Substitution is a technique I encourage my clients to use when going into a situation that might make them freeze and not do their best.  The idea is to substitute something that gives you the desired effect for the actual thing that makes you freeze.  A business application of this would be at an interview.  One client was interviewing at a top consulting firm.  She was prepared but would completely fall apart at the start of the case interview.  Consulting firms give interviews called “cases” which are business problems the interviewee needs to solve.  These cases are similar to research projects, which this client was comfortable with after two years of graduate study.  Therefore, I coached her to substitute a professor for the interviewee and a proposed research topic for the case.  She still needs to know how to do cases, but the substitution gets her relaxed enough so that the preparation she has done has a chance to show.

If you are in an audition, interview, sales call, or other important event for which you are prepared but during which you might get rattled, consider using substitution.  You won’t forget where you actually are.  You will still be able to harness the adrenaline and the energy of the moment.  You will still need to prepare.  However, you will have one technique to keep you grounded if you feel the need.  At the very least, you’ll now know how to sell those laxatives.

Scaring Yourself INTO Change

August 12, 2010 on 6:17 pm | In career coaching, life coaching | No Comments

One of my coaching clients, thinking of switching from acting to accounting (that’s right, acting to accounting, NOT the other way around!) recently asked me how to know for certain when a career change is right.  For monumental life changes (as career changes often are) most clients are excited during the self-assessment process, pumped up for the research and planning phase, and then petrified to make the actual leap.  To get past this, ask yourself one question:

Which will you regret more:  trying a new career and failing miserably; or staying at the current career and never knowing what might have been? 

The answer changes over time.  When you first consider change, the prospect of failure is often scarier than the prospect of regret.  You can improve your readiness with smaller changes  – e.g., adding new skills, making contacts in your new field.  Keep in mind, though, that being scared off by potential (but by no means guaranteed) failure might indicate this change is not really for you.  You might not be willing to expend the effort to make this change a reality, and you might need to go back to the self-assessment stage.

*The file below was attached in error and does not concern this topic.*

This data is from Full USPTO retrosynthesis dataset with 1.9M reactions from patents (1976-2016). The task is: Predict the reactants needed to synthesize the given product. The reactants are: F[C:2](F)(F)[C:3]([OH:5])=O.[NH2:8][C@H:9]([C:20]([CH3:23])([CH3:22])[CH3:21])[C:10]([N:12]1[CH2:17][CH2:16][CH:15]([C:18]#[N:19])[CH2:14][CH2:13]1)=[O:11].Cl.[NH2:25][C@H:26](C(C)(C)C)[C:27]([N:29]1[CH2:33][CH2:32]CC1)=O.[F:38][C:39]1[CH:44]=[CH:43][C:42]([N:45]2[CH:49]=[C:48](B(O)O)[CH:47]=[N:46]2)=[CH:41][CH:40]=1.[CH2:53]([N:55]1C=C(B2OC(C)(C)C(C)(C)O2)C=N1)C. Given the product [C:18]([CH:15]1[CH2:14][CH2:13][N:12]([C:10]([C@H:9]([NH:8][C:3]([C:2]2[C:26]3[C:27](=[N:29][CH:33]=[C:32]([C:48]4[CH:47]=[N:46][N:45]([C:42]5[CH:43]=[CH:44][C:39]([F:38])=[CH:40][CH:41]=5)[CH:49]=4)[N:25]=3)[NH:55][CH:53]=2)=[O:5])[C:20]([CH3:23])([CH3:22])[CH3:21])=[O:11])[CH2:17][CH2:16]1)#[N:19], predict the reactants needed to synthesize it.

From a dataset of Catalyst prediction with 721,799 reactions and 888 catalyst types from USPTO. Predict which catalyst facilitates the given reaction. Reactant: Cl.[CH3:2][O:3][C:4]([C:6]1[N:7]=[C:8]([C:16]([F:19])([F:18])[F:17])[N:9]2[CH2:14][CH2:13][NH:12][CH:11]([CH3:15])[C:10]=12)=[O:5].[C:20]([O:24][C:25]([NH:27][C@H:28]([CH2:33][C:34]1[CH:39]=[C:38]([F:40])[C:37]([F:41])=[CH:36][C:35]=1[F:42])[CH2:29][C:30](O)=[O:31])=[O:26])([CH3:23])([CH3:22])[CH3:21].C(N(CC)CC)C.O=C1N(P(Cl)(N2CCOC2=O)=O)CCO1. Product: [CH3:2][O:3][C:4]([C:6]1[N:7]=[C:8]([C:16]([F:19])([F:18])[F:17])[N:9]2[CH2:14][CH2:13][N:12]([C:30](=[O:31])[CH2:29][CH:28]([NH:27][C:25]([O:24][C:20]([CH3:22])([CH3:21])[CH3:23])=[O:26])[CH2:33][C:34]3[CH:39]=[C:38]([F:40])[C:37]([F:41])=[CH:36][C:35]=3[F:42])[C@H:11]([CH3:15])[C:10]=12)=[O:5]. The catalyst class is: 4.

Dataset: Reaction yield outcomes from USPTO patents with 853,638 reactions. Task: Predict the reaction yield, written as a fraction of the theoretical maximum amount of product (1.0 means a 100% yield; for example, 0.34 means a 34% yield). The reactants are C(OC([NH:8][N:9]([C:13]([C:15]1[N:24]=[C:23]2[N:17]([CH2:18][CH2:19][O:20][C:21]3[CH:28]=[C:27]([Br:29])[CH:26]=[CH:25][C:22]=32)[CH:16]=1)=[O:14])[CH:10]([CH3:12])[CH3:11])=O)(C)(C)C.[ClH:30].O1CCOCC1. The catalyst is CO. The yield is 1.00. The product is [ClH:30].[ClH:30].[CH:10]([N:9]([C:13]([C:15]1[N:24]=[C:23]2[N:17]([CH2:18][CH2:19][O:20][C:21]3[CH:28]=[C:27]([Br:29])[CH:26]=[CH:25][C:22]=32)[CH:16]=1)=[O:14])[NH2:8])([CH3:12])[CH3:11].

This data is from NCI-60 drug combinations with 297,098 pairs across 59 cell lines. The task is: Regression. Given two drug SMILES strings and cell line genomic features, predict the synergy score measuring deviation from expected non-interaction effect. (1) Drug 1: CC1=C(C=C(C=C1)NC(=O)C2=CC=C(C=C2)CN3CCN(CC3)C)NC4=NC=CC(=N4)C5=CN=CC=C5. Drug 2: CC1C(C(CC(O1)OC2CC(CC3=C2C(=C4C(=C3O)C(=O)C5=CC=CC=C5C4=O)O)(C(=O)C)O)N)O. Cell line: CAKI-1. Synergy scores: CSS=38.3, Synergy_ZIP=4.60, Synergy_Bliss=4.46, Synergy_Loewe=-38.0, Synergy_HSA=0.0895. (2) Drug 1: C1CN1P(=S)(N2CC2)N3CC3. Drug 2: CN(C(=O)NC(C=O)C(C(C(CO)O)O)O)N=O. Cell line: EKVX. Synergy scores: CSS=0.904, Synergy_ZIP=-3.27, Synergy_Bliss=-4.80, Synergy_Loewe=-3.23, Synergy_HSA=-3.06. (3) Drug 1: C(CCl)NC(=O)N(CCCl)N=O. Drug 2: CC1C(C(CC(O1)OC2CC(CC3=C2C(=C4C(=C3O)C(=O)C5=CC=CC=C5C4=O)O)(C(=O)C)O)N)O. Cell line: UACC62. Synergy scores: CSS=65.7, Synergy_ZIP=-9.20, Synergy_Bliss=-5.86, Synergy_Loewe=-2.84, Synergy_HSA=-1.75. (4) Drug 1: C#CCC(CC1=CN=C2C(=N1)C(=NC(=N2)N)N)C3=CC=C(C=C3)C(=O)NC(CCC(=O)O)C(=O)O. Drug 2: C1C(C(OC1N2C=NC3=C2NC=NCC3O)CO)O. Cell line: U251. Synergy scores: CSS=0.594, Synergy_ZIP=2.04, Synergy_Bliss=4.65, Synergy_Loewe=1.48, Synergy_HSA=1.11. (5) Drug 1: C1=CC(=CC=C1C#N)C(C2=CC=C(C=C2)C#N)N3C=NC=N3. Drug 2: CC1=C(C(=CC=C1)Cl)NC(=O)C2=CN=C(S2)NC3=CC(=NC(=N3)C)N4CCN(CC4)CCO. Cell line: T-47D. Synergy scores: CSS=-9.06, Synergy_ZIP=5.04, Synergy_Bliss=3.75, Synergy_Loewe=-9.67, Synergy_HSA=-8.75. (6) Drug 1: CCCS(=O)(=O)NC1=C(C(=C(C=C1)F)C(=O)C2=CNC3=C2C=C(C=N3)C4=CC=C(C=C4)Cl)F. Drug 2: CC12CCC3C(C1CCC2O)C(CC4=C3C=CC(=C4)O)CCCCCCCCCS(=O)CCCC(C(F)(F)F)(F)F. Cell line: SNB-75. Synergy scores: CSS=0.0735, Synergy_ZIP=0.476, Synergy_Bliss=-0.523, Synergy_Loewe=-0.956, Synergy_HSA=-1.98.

However, as dreams of change keep calling you, the fear of failure wanes.  You might be scared, but you consider the change anyway.  You might be like my client, looking to others for certainty about something only you can know for sure.  For this client, and others getting scared out of making a change, I propose you scare yourself INTO the change.  Use the fear – but fear of regret, not failure.  Move towards change because of fear – because your fear of regret outweighs your fear of failure. 

Remember, you can regain your career, your reputation, and your money after almost any setback, but you cannot ever regain the time you let pass by.  Yes, change is scary.  But, if you think change is scary, try regret.

Timing Your Dreams

August 5, 2010 on 6:15 pm | In life coaching | No Comments

It’s been said that you can have it all, just not all at the same time.  This is true for our dreams.  In the April newsletter, you were asked to list 100 dreams.  You probably don’t expect to achieve them all at the same time.  But, have you actually planned out which ones you want now, rather than later?  Revisit your list of 100 dreams and assign a broad timeline for when you want to work on them.

Think in terms of now, soon and into he future.  NOW dreams deserve your attention now.  For example, if one dream is a fulfilling family life, and you currently have small children, then now is a unique and opportune time to work on that particular dream. 

SOON dreams have a two- to five-year time frame, so you might do some planning now, but nothing else day-to-day.  For example, if you want to take an Alaskan cruise within the next five years, you might save money now, but you can wait to plan logistics.

IN THE FUTURE dreams have a longer time horizon.  These are dreams that are meaningful but not time-critical.  You want to have a checklist of these to remember them.  But, don’t fritter away your NOW time thinking, “I’ve always wanted to…plant a garden.”  If planting a garden is a life dream, but not compelling right now, don’t waste time watching gardening shows and dreaming about the possibilities.  Just acknowledge that it’s on the list and that you will get to it when time frees up.


Having a broad timeline for your dreams ensures that you don’t feel so overwhelmed by your interests that you end up squandering your energy in too many directions or feel guilty because you’re not getting enough done.  Having a timeline ensures that time-sensitive dreams won’t expire with neglect (as the dream to have children does expire at a certain age!)  Having a timeline acknowledges that all dreams have a rightful place in your life, even if not at this very moment.

The Networking 2×2 Matrix

July 29, 2010 on 6:14 pm | In career coaching | No Comments

Networking is the most effective way to get the job you want, to progress in the career of your dreams, and to maintain your prime position.  Most people think of networking as actively seeking out people who are relevant to their current objectives.  This should not be your only target population.  Rather, consider a 2×2 matrix (calling all consultants!):

Willing to talk to you Relevant to your goals  


Not Relevant




Not Willing



People focus on “relevant” people who are “willing” to talk (quadrant I).  People also target “relevant, unwilling” people (quadrant III) and work at getting them into quadrant I.  However, most people forget about those who might not seem “relevant”, but are “willing” (quadrant II).  These people are important because they may be more relevant than you initially think (e.g., they may know some “relevant” people).  Therefore, this month’s exercise is to focus on people who are accessible to you, but who may not be obvious networking targets.